Charles Darwin quotations
In October 1838, that is 15 months after I had begun my systematic enquiry, I happened to read for amusemnent 'Malthus on population', and being
well prepared to appreciate the struggle for existence which everywhere goes on from long-continued observation of the habits of animals
and plants, it at once struck me that under these circumstances favourable variations would tend to be preserved and unfavourable ones to be
destroyed. The result of this would be the formation of new species.
about the struggle for existence
As many more individuals of each species are born than can possibly survive; and as, consequently, there is a frequently recurring struggle for existence, it follows that any being, if it vary however slightly in any manner profitable to itself, under the complex and sometimes varying conditions of life, will have a better chance of surviving, and thus be naturally selected. From the strong principle of inheritance, any selected variety will tend to propagate its new and modified form.
In the survival of favoured individuals and races, during the constantly-recurring struggle for existence, we see a powerful and ever-acting form of selection.
There are many entertaining and instructive quotations about, or attributable to, Charles Darwin:-
For instance as a boy of sixteen his father said to him:-
"You care for nothing but shooting, dogs and rat-catching, and you will be a disgrace to yourself and all your family."Darwin was keenly interested in Natural History as a young man and his Autobiography mentions one particular beetle hunt in detail:-
"I will give a proof of my zeal: one day on tearing off some old bark, I saw two rare beetles and seized one in each hand; then I saw a third and new kind, which I could not bear to lose, so that I popped the one which I held in my right hand into my mouth. Alas it ejected some intensely acrid fluid, which burnt my tongue so that I was forced to spit the beetle out, which was lost, as well as the third one".
Our own favourite Darwin quote is, however, a very significant one which is to be found in a confidential letter of 11 January 1844 to a fellow scientist named Joseph Hooker.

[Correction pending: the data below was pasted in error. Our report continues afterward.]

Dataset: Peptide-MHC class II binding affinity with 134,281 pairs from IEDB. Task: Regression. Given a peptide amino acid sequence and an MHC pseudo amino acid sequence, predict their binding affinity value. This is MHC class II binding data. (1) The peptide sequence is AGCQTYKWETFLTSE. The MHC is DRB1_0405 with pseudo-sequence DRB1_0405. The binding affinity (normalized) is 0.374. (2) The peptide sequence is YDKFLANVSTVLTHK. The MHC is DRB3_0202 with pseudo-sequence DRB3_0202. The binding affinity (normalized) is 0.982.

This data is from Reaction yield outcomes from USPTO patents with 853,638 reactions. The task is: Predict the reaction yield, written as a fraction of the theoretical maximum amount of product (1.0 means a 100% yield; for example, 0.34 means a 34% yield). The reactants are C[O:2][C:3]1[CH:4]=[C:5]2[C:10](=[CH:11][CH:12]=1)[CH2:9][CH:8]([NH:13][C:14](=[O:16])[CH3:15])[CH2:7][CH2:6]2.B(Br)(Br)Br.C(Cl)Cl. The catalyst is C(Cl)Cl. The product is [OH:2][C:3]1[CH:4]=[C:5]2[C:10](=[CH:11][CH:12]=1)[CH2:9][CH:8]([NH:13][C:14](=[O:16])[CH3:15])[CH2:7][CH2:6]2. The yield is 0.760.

In this letter Darwin, speaking about how he had spent his time after his voyaging on HMS Beagle, wrote that:-
"I have been now ever since my return engaged in a very presumptuous work & which I know no one individual who wd not say a very foolish one.— I was so struck with distribution of Galapagos organisms &c &c & with the character of the American fossil mammifers, &c &c that I determined to collect blindly every sort of fact, which cd bear any way on what are species.— I have read heaps of agricultural & horticultural books, & have never ceased collecting facts— At last gleams of light have come, & I am almost convinced (quite contrary to opinion I started with) that species are not (it is like confessing a murder) immutable. Heaven forfend me from Lamarck nonsense of a “tendency to progression” “adaptations from the slow willing of animals” &c,—but the conclusions I am led to are not widely different from his—though the means of change are wholly so— I think I have found out (here's presumption!) the simple way by which species become exquisitely adapted to various ends.— You will now groan, & think to yourself ‘on what a man have I been wasting my time in writing to.’— I shd, five years ago, have thought so.— "
The Faith versus Reason Debate
The Wisdoms and Insights available on our
site include some about Human Existence itself:-
If Charles Darwin were alive today we at Age-of-the-Sage would be urgently seeking to interest him in our discovery of the fact that there is close agreement between several major World Faiths, Plato, Socrates, Pythagoras and Shakespeare in suggesting that Human Wisdom / Spirituality is relative to Human Desire / Materialism and to Human Wrath / Ethnicity.